We intentionally make karate hard but it cannot be too hard at this point.  (It gets hard later.)  Often kids will struggle learning the techniques we teach well enough or fast enough. But they need to learn that it is okay to make mistakes and fail, that mistakes are a part of learning and of life. Attitude and effort is much more important at this stage than results.  So at this stage we “look for what they do right” instead of what they are doing wrong. Fighting skills are not at the top of our list at this point.  We want to build up three basic attitudes;  1.)  Try my best, 2.) Never give up,and 3.) Never be afraid to make a mistake.  If we develop the right attitudes, habits and character traits karate becomes very easy to teach.


The third thing we do to build confidence is really a defensive move on our part.  We have an enemy in our quest to build your child’s self confidence. We can work in every class for months to build your child’s confidence up but all it takes is one bullying incident at school to tear it all down.  Almost every week we work on anti-bullying skills and these skills work!  But they only work if you also do your part –YOU need to practice roleplaying the skills with them every week (again I suggest that you link it to something you do every day like your drive to or from karate or school)


We actually have a second enemy and this is a touchy subject for some parents – it is your home environment and culture.  You can greatly help us and your family in this area.  Just like the bully, we can work in every class on building your child’s self confidence but if they go home and there is an environment of yelling and disrespect or a family culture where older siblings pick on or are mean to younger siblings all our work will be torn down.  Make your family culture intentional – “Our family may have disagreements but we always treat each other with courtesy and respect!”  Take what you learn at the dojo into your home.



Accelerating Their Lives

Beyond these two basic success skills we have a bonus benefit for your child.  At this stage we also have the unique ability to “accelerate their lives”. Any educator will tell you that the biggest determining factor in a child’s success starting school is their “prior knowledge”.  This is all the experiences they have had before they start school.  A good exampleis a child doing their kata by themselves in front of a crowd.  There are high school students that are absolutely terrified to give their first speech in speech class.  They have never experienced standing let alone performing in front of an audience. Our kids don’t even bat an eye! Another example is their first sports team – our kids are focused,hustling and saying “Yes, Sir!” to the coach while their most of their peers are either latched onto their mother’s leg or picking the grass!


Wow.  So there it is.  This is what we do in those seemingly simple beginner karate classes your child attends



The “Intermediate” stages – “The green belt level.”  There is a HUGE difference and jump up at this next level.  If they only learned self confidence and self control your child will be pretty good.  But we cannot stop here because there is so much more potential to be tapped.  Many say that in a lifetime most human beings develop only about 10% of their potential.  What if you could develop another 1%?  That would be HUGE!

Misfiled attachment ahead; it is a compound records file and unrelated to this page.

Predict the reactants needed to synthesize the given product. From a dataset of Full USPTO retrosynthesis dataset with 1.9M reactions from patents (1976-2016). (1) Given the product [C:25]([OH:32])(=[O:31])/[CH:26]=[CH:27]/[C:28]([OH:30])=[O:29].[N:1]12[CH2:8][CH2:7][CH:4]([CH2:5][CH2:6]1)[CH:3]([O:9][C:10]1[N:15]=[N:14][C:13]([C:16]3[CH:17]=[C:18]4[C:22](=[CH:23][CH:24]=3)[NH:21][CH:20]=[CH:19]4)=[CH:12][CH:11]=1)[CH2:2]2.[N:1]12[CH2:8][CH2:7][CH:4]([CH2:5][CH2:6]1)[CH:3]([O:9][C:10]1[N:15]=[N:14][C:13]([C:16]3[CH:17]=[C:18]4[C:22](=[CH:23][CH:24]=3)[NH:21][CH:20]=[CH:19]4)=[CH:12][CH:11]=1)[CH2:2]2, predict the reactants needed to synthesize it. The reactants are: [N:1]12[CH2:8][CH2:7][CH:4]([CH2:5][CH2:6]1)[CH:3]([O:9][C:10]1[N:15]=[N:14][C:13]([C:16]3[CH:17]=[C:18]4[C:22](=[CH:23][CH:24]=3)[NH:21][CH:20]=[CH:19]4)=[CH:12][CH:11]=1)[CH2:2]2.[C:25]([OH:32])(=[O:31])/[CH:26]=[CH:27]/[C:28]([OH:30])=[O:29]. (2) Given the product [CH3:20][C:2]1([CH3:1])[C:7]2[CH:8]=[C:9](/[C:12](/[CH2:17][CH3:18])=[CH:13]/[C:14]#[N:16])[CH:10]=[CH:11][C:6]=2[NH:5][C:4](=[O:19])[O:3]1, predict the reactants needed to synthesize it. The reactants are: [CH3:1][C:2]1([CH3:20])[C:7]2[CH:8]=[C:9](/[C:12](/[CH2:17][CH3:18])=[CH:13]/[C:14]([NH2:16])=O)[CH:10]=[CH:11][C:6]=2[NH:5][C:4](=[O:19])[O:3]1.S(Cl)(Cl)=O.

At these advanced stages we can really start teaching them the higher level success skills.  This stage happens when students are about 7years old and have been with us for at least a year.  Since these students have developed the key foundation skills at the beginner level we can now shift their development to attitude, effort and character.   One of the biggest differences our parents see right away is that the classes are so much more disciplined and harder.  The biggest difference we see is not in the students but in the parents.  They have gone from being beginner parents to parents that have begun to understand what we are doing with their child.



Here is the first key to this stage – kids can only learn by “doing”!  You and I can spend hours talking or teaching them about attitude, effort and character and they will never get it.  They will only get it when they experience and do it.  One important example of this uses the experience of “hardship”.  All parents want their children to have a better life then they had.  But, an unintentional by-product of doing this is that we make our children’s lives too easy all the time.  Hardship and failure is not only good but necessary for a child to experience.  It builds not only confidence but work ethic, tenacity and toughness.  Successful people excel when things get tough.  Unsuccessful people give up or shy away when things get hard.


The key is we are able to create hardship in a safe environment.  By that we mean we can cause your child to fail safely where no one gets killed, gets fired or flunks out of school.  This part can be very hard on some kids.  While their stripes and belts came easy in the Little Dragon and Beginner classes they start to fail and not earn their stripes/belts here.  But this happens gradually.  At green belt they can promote if they have at least one black belt stripe.  At blue belt they will need at least two stripes and at purple belt and higher they will need all three.  Many children take it pretty hard and often cry when they are asked to “wait and train more first”.  But they learn to wipe off the tears and get back up and work even harder.  We are using “tough love” when we firmly and strongly tell a child “I understand how you feel but suck it up and get back in there! You can do it.  I believe in you.”